City councillors will this week discuss how much the
council should get involved in financial incentives for
upgrading and restoring large-scale significant historic
Dunedin buildings, such as the former King Edward Technical
College in Stuart St. Photo by Gerard O'Brien.
An ''iconic projects fund'' to provide large injections
of council funding to a ''top-10'' list of large-scale heritage
projects in Dunedin has been mooted by Dunedin City Council
Annual funding in the order of $2 million has been suggested
to assist ''icon projects'' such as the restoration or re-use
of churches, cathedrals or religious buildings, theatres,
prisons or former industrial city buildings.
Council funding would often be granted to match other
community, national, and private funding. The new fund would
be complemented by increases in funding for heritage
restoration and re-use incentive schemes.
The option is raised in a report on the sustainability of the
council's heritage incentive funding, to be considered during
the 2014-15 budget discussions beginning this week.
In it, council policy planner (heritage) Glen Hazelton says
the council's heritage building restoration and re-use
incentive funds have become stretched as more people apply
for more funds.
The current incentives provided by the council were
insufficient to assist large-scale projects such as churches,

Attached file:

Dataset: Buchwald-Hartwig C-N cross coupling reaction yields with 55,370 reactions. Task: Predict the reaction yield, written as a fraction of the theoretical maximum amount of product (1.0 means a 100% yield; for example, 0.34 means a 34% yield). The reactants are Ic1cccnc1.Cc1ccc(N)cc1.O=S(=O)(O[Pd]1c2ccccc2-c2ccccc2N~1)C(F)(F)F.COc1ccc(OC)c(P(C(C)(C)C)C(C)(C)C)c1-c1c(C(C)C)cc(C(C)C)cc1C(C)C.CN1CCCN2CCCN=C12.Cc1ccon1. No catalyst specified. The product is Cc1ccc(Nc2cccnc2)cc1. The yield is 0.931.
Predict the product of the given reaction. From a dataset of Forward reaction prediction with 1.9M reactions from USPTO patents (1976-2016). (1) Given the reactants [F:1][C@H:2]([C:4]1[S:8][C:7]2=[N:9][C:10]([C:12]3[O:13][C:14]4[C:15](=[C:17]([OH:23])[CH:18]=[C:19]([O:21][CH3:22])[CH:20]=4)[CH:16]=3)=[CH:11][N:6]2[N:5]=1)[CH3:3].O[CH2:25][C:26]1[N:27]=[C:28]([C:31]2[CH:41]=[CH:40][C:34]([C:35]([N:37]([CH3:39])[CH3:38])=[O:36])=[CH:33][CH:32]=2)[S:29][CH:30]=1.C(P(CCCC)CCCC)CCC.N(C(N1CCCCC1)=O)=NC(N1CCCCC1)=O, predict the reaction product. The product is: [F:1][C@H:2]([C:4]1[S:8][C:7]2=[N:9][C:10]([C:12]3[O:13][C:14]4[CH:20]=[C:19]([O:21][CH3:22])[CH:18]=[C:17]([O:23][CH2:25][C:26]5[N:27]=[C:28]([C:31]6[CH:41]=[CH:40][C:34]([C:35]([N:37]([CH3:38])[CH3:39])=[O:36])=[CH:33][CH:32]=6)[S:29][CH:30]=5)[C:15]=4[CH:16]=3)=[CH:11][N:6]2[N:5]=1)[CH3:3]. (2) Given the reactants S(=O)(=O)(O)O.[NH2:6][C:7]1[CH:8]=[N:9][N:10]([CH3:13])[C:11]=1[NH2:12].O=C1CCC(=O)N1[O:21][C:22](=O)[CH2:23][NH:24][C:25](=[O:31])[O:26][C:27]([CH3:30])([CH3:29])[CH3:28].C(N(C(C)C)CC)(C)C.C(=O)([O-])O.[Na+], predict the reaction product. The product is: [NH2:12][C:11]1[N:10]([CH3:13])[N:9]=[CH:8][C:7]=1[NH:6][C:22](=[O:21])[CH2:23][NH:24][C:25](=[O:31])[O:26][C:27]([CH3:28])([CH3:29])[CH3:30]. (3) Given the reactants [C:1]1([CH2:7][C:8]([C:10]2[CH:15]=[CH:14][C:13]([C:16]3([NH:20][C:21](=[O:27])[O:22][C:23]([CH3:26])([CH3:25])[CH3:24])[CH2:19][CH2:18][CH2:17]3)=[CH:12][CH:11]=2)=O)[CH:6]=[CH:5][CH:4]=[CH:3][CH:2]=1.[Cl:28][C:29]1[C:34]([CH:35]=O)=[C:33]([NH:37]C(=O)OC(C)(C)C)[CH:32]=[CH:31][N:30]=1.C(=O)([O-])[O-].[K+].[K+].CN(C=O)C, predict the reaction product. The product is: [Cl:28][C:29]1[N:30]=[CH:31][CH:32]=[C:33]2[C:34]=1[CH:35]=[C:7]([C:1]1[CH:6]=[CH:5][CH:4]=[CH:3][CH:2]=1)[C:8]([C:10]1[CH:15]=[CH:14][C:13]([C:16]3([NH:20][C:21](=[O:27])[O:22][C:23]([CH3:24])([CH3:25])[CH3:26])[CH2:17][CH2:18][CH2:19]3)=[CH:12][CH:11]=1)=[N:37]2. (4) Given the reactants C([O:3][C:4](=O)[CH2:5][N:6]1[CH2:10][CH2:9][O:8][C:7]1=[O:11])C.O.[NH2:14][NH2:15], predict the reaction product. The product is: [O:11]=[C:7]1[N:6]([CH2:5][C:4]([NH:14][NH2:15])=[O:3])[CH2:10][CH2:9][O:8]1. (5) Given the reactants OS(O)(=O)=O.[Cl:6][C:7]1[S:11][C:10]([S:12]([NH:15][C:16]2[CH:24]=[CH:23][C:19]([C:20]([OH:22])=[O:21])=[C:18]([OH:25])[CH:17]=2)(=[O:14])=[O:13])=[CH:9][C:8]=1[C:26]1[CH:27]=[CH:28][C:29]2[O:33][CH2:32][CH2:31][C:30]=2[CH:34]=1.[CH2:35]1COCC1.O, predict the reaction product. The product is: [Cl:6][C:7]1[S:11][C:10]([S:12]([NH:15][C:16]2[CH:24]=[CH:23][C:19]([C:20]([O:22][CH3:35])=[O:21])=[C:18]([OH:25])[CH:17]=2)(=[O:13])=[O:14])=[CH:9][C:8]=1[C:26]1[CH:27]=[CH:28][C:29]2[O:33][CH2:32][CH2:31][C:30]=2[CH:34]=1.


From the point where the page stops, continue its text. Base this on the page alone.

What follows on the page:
cathedrals or community hubs, like the former King Edward
Technical College, although the loss of such buildings
''would also be inconceivable to the fabric and community of
The council incentivises heritage building restoration and
re-use in the city through its heritage fund, rates relief,
area-based heritage re-use grants and targeted rates for
In the past five years, $724,000 has been granted from the
heritage fund for 65 projects. In the same period, some 23
projects have received rates relief, often in conjunction
with heritage fund grants, totalling more than $200,000 in
About $160,000 in heritage re-use grants has been provided
for 17 projects in the warehouse precinct and six in Princes
St since 2012-13.
No-one has applied for the targeted rates scheme since it was
introduced the same year.
Dr Hazelton said the incentives had created a positive
environment for private sector heritage restoration, re-use
and upgrade, and a surprising amount had taken place, despite
continued regulatory uncertainty and Dunedin's low growth.
The result of the increased activity, however, was pressure
on the council's heritage incentive budgets.
Four options for sustaining heritage upgrades were presented
They could: return to earlier budgets, dropping the
area-based re-use grants; maintain the level of incentives
(including area-based re-use grants); increase the allocation
to incentive schemes or put in place a more comprehensive
heritage incentives approach, increasing the incentive
budgets and introducing the ''iconic projects fund''.
The latter option could also be co-ordinated with targeted
area-based funding schemes, or to a public safety scheme,
such as co-ordinated parapets and facade strengthening in
high-pedestrian areas, such as George St or Lower Stuart St.
The ''top 10'' buildings would have to be decided.
Heritage incentives were not about attempting to save every
old building in Dunedin, Dr Hazelton said.
''They are about encouraging the re-use and protection of
Dunedin's heritage-listed buildings and sufficient numbers of
those other historic or character contributing buildings in
key precincts to ensure Dunedin's distinct ''look and feel''
is protected into the future.''